Private equity group Blackstone (BX) is making a play in natural gas. CEO Steve Schwarzman is a savvy investor, and while valuation must clearly be a rationale behind the group's purchase of Royal Dutch Shell's (RDS.A/RDS.B) Louisiana field, I just wonder if the well-connected Schwarzman doesn't know something more, like maybe that there's a move in the works by Russia to cut off natural gas sales to Europe in response to U.S. economic sanctions.
That would surely make the price of natural gas skyrocket along with the valuation of Blackstone's stake in that gas field. (Disclaimer: The deal is not yet finalized.) I know this sounds like crazy conspiratorial talk on my part, but, at the same time it's not uncommon for many of Wall Street's big boys to have access to information that the rest of us don't, so I have allowed my imagination to run wild a bit.
Seriously, though, the purchase of gas as a long-term investment has been a theme of mine ever since the U.S. started expanding gas exports. As I have noted in the past, with world gas prices anywhere from 3x to 4x higher than in the U.S., the expansion of export sales is bound to cause the price of domestic gas to trend closer to the world price over time.
I, for one, do not see any reason for a nation to export its nonrenewable energy supplies, but I am not the one crafting policy. It's high folly and the epitome of short-sightedness to do such a thing. You burn your oil and gas and then what? It's gone. You sell it off and someone else burns it, so what do you get? Some dollars that your nation has the monopoly power to issue.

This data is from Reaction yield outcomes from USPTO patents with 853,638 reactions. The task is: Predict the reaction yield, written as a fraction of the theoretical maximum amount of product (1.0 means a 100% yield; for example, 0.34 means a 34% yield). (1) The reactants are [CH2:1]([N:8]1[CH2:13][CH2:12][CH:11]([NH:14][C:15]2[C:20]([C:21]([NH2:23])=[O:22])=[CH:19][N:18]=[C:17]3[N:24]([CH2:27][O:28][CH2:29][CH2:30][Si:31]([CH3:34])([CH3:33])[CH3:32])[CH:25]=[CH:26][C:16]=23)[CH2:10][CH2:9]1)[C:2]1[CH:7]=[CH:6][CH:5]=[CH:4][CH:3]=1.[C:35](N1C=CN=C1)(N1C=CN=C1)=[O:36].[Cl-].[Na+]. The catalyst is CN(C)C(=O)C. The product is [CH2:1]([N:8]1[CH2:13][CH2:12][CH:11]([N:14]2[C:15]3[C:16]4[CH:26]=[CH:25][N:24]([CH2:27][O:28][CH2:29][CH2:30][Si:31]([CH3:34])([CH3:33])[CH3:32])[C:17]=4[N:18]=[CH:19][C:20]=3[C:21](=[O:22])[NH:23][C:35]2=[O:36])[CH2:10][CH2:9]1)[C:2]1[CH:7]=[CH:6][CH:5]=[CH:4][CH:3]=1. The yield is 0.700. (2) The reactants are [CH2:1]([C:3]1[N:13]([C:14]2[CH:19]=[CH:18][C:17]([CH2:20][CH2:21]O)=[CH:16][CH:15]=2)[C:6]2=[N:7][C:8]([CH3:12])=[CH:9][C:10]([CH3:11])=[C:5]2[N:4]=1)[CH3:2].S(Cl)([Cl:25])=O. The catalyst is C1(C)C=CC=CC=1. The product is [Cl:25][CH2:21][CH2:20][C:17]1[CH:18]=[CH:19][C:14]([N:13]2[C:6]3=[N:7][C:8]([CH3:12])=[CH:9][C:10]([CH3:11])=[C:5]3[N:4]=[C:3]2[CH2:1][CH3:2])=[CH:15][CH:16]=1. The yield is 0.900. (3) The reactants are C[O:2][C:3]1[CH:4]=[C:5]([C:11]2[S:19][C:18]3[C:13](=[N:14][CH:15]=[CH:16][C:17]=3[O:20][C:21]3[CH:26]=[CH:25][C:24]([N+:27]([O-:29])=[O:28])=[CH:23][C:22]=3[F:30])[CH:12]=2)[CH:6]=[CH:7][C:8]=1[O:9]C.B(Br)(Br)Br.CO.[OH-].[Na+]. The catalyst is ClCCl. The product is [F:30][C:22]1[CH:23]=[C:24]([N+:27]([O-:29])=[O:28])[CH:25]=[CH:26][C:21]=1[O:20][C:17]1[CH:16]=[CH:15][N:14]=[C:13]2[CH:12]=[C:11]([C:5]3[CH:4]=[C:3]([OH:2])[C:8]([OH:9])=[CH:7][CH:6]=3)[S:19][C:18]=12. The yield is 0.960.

If domestic gas producers want higher demand for their product, they should lobby Congress for more economic stimulus (income/jobs) in the U.S. rather than demand that export restrictions be lifted. At least that way Americans would be able to enjoy the bounty of their cheap energy here rather than sell it off to another country.
After hitting a low of around $1.98 per million BTUs in April 2012, natural gas prices have been slowly but steadily rising. While the current price of around $3.87 per million BTUs is a 10-month low and an apparent setback from the rising trend that I have been talking about, I think that it is a good buying opportunity, as demand, weather factors and the arbitrage-related effects of those export increases support prices over time.
By the way, with respect to weather factors (and they do have a strong impact on gas prices), weather forecasters are already talking about another polar vortex arriving in the eastern third part of the country in September, so that could have a major effect.
There are a number ways in which investors can play natural gas. The purest of all is to buy natural gas futures, although in that situation there is unlimited risk, so it's probably not an appropriate strategy for most investors. In contrast, you can put on bullish option spreads in a way that keeps total premium down to a minimum. Of course, that would lower the leverage and keep the ultimate return somewhat less, but at least the risk would be limited.